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The Company Store in the Cloud

Sorry, the cloud deserves another rant. It’s bigger now, and turning dark.

I understand that the ability to upload an infinite number of vacation shots to Flickr is a godsend. Think of all that attic space you now have for more worthy items such as the abandoned ex-o-flex and 1990s-era flatbed scanner with ADB connection. But cloud computing goes so much further than that. And it’s insidious in its very utility.

Remember back in the good old days when you worked in the mine and bought all your necessities at the company store? And because your wages were so low you never paid off the debt to the company store so basically they ended up owning you. Oh, I know it wasn’t quite that simple. This is America. All you ever have to do is re-educate yourself into a new and more profitable career. There’s no slavery here. We have choices, we are free. Did you not see Coalminer’s Daughter where the options plainly stated were: moonshine, coal mine, or move on down the line? There are always options.

Be that as it may, smart entrepreneurs know that the subscription model, the company store model, is key for a never ending stream of income, so they use it whenever they can. That’s why we’re all on subscriptions now: for pills (the prescription subscription), for benefits (the conscription prescription), for news (the subscription subscription), for tech service (the suspicion subscription), and all kinds of things entailing contractual obligations that make our little lives run smoothly. Cloud computing is no different: you move your operations up to the cloud and pay a monthly fee for the privilege.

I realize this is not exactly like a company store. No one’s forcing you to upload pictures to Flickr or use Facebook to organize your friendships and they’re free anyway. But those entities are small potatoes in the world of cloud computing. Does anybody really care if there is no more Facebook? The real problem is when companies simplify and downsize by moving into the cloud, saving on space and personnel. If the relationship between the company and the entity that owns the software or servers sours, or the server is deficient in service, a business can be devastated. Especially if the software is truly proprietary and can’t be hacked in time for the next business day. The buyer will pay whatever it takes to keep the relationship, no matter how bitter, going and the doors open.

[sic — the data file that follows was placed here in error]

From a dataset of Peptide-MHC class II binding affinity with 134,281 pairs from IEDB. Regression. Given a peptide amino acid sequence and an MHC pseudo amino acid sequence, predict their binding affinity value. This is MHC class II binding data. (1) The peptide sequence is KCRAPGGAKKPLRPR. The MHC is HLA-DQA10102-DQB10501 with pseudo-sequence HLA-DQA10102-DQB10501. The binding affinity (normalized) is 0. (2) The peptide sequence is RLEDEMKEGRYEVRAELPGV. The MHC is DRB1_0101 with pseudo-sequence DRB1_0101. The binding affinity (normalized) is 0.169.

The company store model makes a lot of money for those with the keys to the kingdom. And this is good for the economy’s sake. Certainly I like to keep the currency current. But giving over all your assets for manipulation and safekeeping by someone else? Not so sure that isn’t a recipe for enslavement. You give some entity your data, your assets, and they run the show. What can you do if they don’t come through with their obligation? It’s not just a matter of firing an uppity janitor and changing the locks. Their locks are proprietary and the local locksmiths may very well be in collusion. I envision a nightmare.

Maybe I’m just being paranoid, but giving over control of your life to someone else feels like entering a contract with a mining company. And look what happens when you mess around with those types.

Sue Lange

P.S. I wrote this post last weekend, but I’ve lost access to the cloud since Tuesday so I wasn’t able to post until today.  Now I have two days of cloudwork to make up before tomorrow am. See what I mean?

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